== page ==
Allegory in America: From Puritanism to Postmodernism by Deborah L. Madsen (auth.)

By Deborah L. Madsen (auth.)

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In fact, remarkable similarities can be found between the specific definition of 'America' used by 40 Allegory in America the Massachusetts Bay theocracy to assert its authority and to establish its legitimate claim to a political voice and the vision of America assumed by modern interpretations of colonial rhetoric which claim 'originary' or founding authority for these same Puritans. 3 Following Miller's pioneering work on Puritan thought and culture, the mythology of the 'errand into the wilderness' and the creation of an exemplary 'city upon a hill' has provided the basis for theories of American exceptionalism while the assumption of exceptionalism has remained.

The actions of the emigrants are seen to be divinely guided like those of God's previously chosen people; but the comparison is made closer by the single, continuous providential history that these peoples share. As the events recorded in the Old Testament were foreshadowings of Christ's life, so the New World history of colonial Puritans was seen to fulfil the promise shadowed forth by Christ. Events are united by God's redemptive purpose and by the covenant that seals this purpose. The New England theocracy laid claim to a perfected covenant of grace which answers and completes the Old Testament covenant of works.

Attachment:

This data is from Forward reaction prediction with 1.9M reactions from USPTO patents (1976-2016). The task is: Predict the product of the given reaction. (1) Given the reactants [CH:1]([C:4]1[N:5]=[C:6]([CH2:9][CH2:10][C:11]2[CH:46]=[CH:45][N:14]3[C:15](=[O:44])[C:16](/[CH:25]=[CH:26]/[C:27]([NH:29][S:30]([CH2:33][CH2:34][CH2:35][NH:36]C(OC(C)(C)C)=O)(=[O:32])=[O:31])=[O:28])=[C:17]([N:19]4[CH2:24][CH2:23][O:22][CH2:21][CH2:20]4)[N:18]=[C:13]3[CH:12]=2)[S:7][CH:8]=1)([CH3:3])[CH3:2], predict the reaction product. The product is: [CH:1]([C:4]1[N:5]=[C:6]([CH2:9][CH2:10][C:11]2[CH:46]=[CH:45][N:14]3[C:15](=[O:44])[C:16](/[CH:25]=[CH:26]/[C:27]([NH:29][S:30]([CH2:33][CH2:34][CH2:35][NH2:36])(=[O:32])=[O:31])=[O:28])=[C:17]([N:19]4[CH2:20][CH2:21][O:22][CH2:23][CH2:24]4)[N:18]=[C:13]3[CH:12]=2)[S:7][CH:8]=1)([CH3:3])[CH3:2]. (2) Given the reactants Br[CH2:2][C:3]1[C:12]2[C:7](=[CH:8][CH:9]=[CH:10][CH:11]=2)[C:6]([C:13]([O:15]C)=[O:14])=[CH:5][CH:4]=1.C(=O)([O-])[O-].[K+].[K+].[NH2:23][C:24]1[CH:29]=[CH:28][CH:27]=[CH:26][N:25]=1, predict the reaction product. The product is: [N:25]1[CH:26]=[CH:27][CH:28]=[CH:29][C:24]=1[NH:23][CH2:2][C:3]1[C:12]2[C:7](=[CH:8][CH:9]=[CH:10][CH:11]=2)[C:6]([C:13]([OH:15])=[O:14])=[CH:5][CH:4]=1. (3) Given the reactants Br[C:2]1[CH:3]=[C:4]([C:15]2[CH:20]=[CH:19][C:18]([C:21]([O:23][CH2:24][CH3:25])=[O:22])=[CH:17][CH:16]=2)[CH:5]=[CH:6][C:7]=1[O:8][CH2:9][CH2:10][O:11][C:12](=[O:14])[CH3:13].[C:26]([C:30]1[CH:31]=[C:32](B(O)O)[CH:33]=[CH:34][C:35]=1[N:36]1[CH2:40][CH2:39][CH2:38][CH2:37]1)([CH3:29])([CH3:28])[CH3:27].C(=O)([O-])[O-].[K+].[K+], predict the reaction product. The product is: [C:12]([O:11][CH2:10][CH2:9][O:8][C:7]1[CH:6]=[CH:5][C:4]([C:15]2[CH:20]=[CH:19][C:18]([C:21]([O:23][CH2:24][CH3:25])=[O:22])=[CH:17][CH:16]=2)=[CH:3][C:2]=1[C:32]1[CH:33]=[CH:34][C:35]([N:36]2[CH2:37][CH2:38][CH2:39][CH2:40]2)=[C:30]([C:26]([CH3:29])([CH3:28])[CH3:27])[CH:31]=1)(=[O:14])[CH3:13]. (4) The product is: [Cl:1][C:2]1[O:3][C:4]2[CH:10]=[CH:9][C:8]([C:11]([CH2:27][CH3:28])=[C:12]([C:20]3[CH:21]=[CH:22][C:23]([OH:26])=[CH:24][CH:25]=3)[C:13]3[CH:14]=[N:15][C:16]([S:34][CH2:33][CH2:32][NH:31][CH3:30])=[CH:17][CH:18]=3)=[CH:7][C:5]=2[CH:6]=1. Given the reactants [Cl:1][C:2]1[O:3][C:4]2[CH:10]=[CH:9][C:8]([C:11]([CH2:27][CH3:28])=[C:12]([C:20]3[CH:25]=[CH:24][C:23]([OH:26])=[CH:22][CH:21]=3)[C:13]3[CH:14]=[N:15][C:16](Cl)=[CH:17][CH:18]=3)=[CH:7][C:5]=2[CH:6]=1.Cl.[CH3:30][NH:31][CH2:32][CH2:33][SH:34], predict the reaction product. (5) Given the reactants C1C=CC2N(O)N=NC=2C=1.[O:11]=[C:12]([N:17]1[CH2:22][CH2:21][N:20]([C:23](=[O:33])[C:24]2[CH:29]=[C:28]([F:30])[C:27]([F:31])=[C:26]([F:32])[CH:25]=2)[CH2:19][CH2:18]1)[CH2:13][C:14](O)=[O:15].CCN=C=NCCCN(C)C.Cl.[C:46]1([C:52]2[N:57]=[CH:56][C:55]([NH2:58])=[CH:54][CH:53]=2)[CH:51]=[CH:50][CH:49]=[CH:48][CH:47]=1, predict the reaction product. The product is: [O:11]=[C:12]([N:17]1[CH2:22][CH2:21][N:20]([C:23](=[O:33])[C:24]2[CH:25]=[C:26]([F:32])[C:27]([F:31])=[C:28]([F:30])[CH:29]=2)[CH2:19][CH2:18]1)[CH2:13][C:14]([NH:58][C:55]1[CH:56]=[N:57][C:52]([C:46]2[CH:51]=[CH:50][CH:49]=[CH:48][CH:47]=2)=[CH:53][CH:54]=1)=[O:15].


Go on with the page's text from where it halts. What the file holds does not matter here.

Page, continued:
Where the individual cannot know God's intention, this uncertainty can be displaced into an authoritative ecclestiastical tradition. Protestant exegesis, in sharp contrast, is motivated by the desire for a direct communion with God which is mediated only by Scripture, the direct word of God. The role of the Church as translator of divine significances is assigned, in Protestant exegesis, to the Holy Ghost, who empowers the chosen individual to understand God's intentions in relation to their soul's destiny.

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